Going Deep (she said)21 Jun 2012
This week, the Canal de Bourgogne leads us deep into the heart of the forested countryside southwest of Dijon. I’ve been considering the fortunate turn of events this past week, specifically our delightful picnics with Dijon natives Marianne and Jean-Pierre and American ex-pats Lynn and Ron. We enjoyed touring the countryside with our new French friends who, in-spite of our grammatically terrible and slow French, patiently took us on a tour of the countryside to see several château near Dijon. And, it was a thrill to meet a pair of fellow Americans who, after nine years of living in France, have ventured deeply into the country and culture. I’m beginning to believe these and other experiences occur precisely because we travel deeply rather than broadly.
Instead of skipping from city to city in country after country, we remain commited to France. Après Ski is our tiny little piece of France, rural France more often than not. And focusing on France also means focusing on the French language. When folks speak to us in English (we’re obviously English speakers thanks to our atrocious accents), we respond in French. Conversations are like a game of chicken — who will give up and go native first? We tenaciously hold on to French as long as we can, and the more time we spend in France and the more words and phrases we learn, the more often we win that game!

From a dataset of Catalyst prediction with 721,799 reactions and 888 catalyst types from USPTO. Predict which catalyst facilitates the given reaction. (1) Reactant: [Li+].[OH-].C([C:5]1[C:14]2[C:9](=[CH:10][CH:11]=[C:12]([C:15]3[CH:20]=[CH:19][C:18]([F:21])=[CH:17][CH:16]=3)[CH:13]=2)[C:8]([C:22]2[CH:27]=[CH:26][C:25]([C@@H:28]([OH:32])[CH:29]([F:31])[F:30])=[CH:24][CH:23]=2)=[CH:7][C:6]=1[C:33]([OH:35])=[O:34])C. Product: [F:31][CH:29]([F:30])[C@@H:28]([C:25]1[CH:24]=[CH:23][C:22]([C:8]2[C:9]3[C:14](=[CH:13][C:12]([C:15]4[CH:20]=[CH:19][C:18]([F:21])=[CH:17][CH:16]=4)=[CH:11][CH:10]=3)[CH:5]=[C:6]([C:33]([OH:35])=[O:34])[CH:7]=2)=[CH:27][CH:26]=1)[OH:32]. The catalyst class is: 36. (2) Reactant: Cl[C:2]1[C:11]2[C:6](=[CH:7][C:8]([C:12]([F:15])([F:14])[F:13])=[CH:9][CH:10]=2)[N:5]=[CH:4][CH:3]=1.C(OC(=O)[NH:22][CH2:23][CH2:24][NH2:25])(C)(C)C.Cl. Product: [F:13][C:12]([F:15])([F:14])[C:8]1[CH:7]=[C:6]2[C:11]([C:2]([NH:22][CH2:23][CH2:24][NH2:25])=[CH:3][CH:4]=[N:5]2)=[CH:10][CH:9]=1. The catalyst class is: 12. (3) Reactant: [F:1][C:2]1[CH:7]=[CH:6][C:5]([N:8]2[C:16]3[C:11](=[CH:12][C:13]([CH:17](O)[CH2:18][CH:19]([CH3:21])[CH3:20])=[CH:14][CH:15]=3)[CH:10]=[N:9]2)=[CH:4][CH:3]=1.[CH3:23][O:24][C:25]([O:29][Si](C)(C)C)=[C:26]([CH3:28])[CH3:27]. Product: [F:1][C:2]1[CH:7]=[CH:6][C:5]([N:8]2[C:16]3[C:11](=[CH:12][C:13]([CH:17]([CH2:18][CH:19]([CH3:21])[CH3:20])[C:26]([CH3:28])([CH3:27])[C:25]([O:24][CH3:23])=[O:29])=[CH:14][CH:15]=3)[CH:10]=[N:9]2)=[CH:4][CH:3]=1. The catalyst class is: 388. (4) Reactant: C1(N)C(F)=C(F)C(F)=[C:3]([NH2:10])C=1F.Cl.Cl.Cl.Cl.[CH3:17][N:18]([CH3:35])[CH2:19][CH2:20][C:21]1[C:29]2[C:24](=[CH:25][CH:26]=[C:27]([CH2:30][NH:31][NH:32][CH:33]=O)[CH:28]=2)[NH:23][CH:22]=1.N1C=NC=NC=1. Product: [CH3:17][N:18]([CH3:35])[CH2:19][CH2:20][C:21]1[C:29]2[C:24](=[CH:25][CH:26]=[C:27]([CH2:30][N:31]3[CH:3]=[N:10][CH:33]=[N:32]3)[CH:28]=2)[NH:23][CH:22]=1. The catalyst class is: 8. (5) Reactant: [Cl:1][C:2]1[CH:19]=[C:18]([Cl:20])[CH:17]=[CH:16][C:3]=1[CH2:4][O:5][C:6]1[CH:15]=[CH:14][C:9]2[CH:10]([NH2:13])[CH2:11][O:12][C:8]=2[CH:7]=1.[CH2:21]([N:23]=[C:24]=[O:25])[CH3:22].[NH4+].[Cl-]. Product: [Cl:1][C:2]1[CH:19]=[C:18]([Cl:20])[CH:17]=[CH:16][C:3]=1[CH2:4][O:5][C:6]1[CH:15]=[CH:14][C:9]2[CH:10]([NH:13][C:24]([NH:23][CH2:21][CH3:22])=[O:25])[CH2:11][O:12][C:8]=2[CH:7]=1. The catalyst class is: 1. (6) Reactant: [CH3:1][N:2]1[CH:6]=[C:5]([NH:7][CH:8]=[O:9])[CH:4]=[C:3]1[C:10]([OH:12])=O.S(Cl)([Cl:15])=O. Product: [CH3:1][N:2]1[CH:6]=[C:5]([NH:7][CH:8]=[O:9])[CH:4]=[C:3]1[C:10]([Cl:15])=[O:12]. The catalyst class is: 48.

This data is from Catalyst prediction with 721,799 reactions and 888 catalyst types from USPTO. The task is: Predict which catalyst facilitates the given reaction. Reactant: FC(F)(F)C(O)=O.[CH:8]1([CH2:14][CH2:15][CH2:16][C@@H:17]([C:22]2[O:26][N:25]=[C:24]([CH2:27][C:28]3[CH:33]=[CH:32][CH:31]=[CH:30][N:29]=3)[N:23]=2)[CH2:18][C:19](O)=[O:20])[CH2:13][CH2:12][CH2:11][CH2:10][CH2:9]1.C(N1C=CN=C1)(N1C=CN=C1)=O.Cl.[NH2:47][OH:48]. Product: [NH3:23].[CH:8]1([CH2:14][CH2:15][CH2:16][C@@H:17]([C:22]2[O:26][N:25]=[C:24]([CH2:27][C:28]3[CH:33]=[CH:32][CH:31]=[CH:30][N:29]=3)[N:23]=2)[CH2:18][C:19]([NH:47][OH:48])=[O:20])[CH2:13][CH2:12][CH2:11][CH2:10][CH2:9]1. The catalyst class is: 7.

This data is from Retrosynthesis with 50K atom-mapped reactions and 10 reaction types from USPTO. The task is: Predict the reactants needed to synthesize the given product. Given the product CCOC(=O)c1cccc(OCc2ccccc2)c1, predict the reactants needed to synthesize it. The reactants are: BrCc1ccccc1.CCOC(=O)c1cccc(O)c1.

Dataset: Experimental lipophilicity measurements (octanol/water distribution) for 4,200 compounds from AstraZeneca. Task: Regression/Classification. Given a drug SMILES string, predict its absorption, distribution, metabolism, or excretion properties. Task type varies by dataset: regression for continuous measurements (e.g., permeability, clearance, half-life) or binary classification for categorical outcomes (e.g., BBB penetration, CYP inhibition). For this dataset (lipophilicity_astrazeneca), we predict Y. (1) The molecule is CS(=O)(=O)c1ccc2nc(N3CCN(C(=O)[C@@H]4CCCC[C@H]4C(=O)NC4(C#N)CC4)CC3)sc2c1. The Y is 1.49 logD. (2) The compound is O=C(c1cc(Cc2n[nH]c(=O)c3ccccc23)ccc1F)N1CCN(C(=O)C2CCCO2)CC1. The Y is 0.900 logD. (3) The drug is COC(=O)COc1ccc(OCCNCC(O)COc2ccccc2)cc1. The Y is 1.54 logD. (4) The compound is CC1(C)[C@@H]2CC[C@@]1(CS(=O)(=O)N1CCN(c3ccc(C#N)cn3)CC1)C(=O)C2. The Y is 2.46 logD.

France rewards us with new friends who don’t mind conversing in kindergarden-level French, journeys through the many different regions of this amazing country, and the pleasure of learning about the subtle and astonishing variety of her different regions’ food, wine and culture.
So while you may want to see the world, consider seeing one, special part of the world very, very thoroughly instead. Take multiple trips, learn to speak the language as best you can, strive to understand the culture, learn the rules of popular sports. Having gone deep into France, we become more than tourists. We’re travelers who, undertaking a journey, can enjoy delights, sights and celebrations beyond the guidebook. Beyond the façade for tourists, we find a country of friendly, open and welcoming people, amazing gastronomy, rich history, and beautiful landscapes and monuments.
A world beyond Lonely Planet and Rick Steves awaits those who commit the time and make the effort to journey deeply.